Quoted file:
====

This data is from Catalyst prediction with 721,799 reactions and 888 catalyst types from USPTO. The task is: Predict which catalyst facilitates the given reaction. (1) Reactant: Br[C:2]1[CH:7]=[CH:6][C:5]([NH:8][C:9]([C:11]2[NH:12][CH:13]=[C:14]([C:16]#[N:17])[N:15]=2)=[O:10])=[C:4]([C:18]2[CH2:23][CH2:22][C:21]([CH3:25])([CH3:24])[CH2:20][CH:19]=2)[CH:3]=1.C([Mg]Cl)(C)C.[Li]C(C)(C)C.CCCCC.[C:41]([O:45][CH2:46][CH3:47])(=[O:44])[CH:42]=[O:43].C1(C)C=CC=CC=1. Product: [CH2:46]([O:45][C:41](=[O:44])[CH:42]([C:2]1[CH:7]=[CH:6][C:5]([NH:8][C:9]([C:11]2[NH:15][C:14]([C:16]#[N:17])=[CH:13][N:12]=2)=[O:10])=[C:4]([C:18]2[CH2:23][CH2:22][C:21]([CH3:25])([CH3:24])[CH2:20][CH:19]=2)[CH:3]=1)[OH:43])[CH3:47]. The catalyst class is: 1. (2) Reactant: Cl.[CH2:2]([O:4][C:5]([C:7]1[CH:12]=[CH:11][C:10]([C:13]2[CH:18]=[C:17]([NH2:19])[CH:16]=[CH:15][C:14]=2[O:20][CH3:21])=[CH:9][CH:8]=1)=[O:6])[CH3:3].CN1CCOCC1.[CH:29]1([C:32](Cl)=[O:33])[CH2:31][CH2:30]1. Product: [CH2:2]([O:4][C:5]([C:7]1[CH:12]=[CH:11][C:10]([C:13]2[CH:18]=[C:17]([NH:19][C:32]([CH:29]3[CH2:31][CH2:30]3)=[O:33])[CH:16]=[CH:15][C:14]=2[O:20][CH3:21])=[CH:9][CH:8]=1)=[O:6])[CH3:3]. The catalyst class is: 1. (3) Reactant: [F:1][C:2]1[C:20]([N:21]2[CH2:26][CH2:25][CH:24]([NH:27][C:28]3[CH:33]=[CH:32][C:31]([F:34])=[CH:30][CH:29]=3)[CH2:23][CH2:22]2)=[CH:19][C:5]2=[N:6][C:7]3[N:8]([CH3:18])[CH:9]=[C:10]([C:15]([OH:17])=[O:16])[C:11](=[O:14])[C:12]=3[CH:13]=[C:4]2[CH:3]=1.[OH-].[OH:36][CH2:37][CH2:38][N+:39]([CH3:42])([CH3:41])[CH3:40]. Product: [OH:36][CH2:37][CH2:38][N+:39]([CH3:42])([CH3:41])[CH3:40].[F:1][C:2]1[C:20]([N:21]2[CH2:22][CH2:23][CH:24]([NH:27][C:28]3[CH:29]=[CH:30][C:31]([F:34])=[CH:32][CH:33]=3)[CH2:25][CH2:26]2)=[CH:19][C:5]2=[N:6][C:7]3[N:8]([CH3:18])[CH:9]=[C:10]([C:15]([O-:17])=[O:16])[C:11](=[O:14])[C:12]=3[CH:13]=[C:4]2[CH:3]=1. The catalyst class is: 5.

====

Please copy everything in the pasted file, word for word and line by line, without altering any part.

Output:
This data is from Catalyst prediction with 721,799 reactions and 888 catalyst types from USPTO. The task is: Predict which catalyst facilitates the given reaction. (1) Reactant: Br[C:2]1[CH:7]=[CH:6][C:5]([NH:8][C:9]([C:11]2[NH:12][CH:13]=[C:14]([C:16]#[N:17])[N:15]=2)=[O:10])=[C:4]([C:18]2[CH2:23][CH2:22][C:21]([CH3:25])([CH3:24])[CH2:20][CH:19]=2)[CH:3]=1.C([Mg]Cl)(C)C.[Li]C(C)(C)C.CCCCC.[C:41]([O:45][CH2:46][CH3:47])(=[O:44])[CH:42]=[O:43].C1(C)C=CC=CC=1. Product: [CH2:46]([O:45][C:41](=[O:44])[CH:42]([C:2]1[CH:7]=[CH:6][C:5]([NH:8][C:9]([C:11]2[NH:15][C:14]([C:16]#[N:17])=[CH:13][N:12]=2)=[O:10])=[C:4]([C:18]2[CH2:23][CH2:22][C:21]([CH3:25])([CH3:24])[CH2:20][CH:19]=2)[CH:3]=1)[OH:43])[CH3:47]. The catalyst class is: 1. (2) Reactant: Cl.[CH2:2]([O:4][C:5]([C:7]1[CH:12]=[CH:11][C:10]([C:13]2[CH:18]=[C:17]([NH2:19])[CH:16]=[CH:15][C:14]=2[O:20][CH3:21])=[CH:9][CH:8]=1)=[O:6])[CH3:3].CN1CCOCC1.[CH:29]1([C:32](Cl)=[O:33])[CH2:31][CH2:30]1. Product: [CH2:2]([O:4][C:5]([C:7]1[CH:12]=[CH:11][C:10]([C:13]2[CH:18]=[C:17]([NH:19][C:32]([CH:29]3[CH2:31][CH2:30]3)=[O:33])[CH:16]=[CH:15][C:14]=2[O:20][CH3:21])=[CH:9][CH:8]=1)=[O:6])[CH3:3]. The catalyst class is: 1. (3) Reactant: [F:1][C:2]1[C:20]([N:21]2[CH2:26][CH2:25][CH:24]([NH:27][C:28]3[CH:33]=[CH:32][C:31]([F:34])=[CH:30][CH:29]=3)[CH2:23][CH2:22]2)=[CH:19][C:5]2=[N:6][C:7]3[N:8]([CH3:18])[CH:9]=[C:10]([C:15]([OH:17])=[O:16])[C:11](=[O:14])[C:12]=3[CH:13]=[C:4]2[CH:3]=1.[OH-].[OH:36][CH2:37][CH2:38][N+:39]([CH3:42])([CH3:41])[CH3:40]. Product: [OH:36][CH2:37][CH2:38][N+:39]([CH3:42])([CH3:41])[CH3:40].[F:1][C:2]1[C:20]([N:21]2[CH2:22][CH2:23][CH:24]([NH:27][C:28]3[CH:29]=[CH:30][C:31]([F:34])=[CH:32][CH:33]=3)[CH2:25][CH2:26]2)=[CH:19][C:5]2=[N:6][C:7]3[N:8]([CH3:18])[CH:9]=[C:10]([C:15]([O-:17])=[O:16])[C:11](=[O:14])[C:12]=3[CH:13]=[C:4]2[CH:3]=1. The catalyst class is: 5.